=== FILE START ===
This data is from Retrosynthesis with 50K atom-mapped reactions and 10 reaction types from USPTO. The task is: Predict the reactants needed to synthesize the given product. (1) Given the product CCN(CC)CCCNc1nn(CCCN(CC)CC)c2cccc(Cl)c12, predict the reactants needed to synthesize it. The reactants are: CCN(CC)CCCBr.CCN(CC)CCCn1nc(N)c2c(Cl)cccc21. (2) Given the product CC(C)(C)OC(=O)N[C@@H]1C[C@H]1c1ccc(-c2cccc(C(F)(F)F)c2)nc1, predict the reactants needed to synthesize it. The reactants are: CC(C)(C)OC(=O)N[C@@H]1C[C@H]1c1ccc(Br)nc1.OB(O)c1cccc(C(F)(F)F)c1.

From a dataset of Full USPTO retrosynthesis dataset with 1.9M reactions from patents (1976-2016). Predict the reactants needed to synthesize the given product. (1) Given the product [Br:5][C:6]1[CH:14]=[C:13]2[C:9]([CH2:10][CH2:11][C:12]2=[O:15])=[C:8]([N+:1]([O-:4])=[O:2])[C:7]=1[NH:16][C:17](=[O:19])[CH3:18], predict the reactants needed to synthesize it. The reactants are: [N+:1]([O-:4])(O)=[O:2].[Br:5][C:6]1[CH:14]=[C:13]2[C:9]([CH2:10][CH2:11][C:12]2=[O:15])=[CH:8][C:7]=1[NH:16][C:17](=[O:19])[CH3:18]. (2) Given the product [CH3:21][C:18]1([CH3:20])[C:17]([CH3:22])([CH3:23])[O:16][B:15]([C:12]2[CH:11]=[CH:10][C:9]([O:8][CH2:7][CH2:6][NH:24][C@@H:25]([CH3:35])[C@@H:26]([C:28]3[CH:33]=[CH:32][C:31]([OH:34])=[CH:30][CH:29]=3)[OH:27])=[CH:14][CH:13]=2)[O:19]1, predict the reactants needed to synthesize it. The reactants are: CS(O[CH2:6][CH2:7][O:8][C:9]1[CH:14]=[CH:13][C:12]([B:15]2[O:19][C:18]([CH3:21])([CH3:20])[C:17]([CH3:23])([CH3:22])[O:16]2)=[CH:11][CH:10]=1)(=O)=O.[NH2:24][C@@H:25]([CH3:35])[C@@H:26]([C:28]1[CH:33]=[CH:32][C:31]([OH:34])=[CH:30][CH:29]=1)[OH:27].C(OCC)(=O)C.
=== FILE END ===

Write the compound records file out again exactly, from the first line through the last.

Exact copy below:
This data is from Retrosynthesis with 50K atom-mapped reactions and 10 reaction types from USPTO. The task is: Predict the reactants needed to synthesize the given product. (1) Given the product CCN(CC)CCCNc1nn(CCCN(CC)CC)c2cccc(Cl)c12, predict the reactants needed to synthesize it. The reactants are: CCN(CC)CCCBr.CCN(CC)CCCn1nc(N)c2c(Cl)cccc21. (2) Given the product CC(C)(C)OC(=O)N[C@@H]1C[C@H]1c1ccc(-c2cccc(C(F)(F)F)c2)nc1, predict the reactants needed to synthesize it. The reactants are: CC(C)(C)OC(=O)N[C@@H]1C[C@H]1c1ccc(Br)nc1.OB(O)c1cccc(C(F)(F)F)c1.

From a dataset of Full USPTO retrosynthesis dataset with 1.9M reactions from patents (1976-2016). Predict the reactants needed to synthesize the given product. (1) Given the product [Br:5][C:6]1[CH:14]=[C:13]2[C:9]([CH2:10][CH2:11][C:12]2=[O:15])=[C:8]([N+:1]([O-:4])=[O:2])[C:7]=1[NH:16][C:17](=[O:19])[CH3:18], predict the reactants needed to synthesize it. The reactants are: [N+:1]([O-:4])(O)=[O:2].[Br:5][C:6]1[CH:14]=[C:13]2[C:9]([CH2:10][CH2:11][C:12]2=[O:15])=[CH:8][C:7]=1[NH:16][C:17](=[O:19])[CH3:18]. (2) Given the product [CH3:21][C:18]1([CH3:20])[C:17]([CH3:22])([CH3:23])[O:16][B:15]([C:12]2[CH:11]=[CH:10][C:9]([O:8][CH2:7][CH2:6][NH:24][C@@H:25]([CH3:35])[C@@H:26]([C:28]3[CH:33]=[CH:32][C:31]([OH:34])=[CH:30][CH:29]=3)[OH:27])=[CH:14][CH:13]=2)[O:19]1, predict the reactants needed to synthesize it. The reactants are: CS(O[CH2:6][CH2:7][O:8][C:9]1[CH:14]=[CH:13][C:12]([B:15]2[O:19][C:18]([CH3:21])([CH3:20])[C:17]([CH3:23])([CH3:22])[O:16]2)=[CH:11][CH:10]=1)(=O)=O.[NH2:24][C@@H:25]([CH3:35])[C@@H:26]([C:28]1[CH:33]=[CH:32][C:31]([OH:34])=[CH:30][CH:29]=1)[OH:27].C(OCC)(=O)C.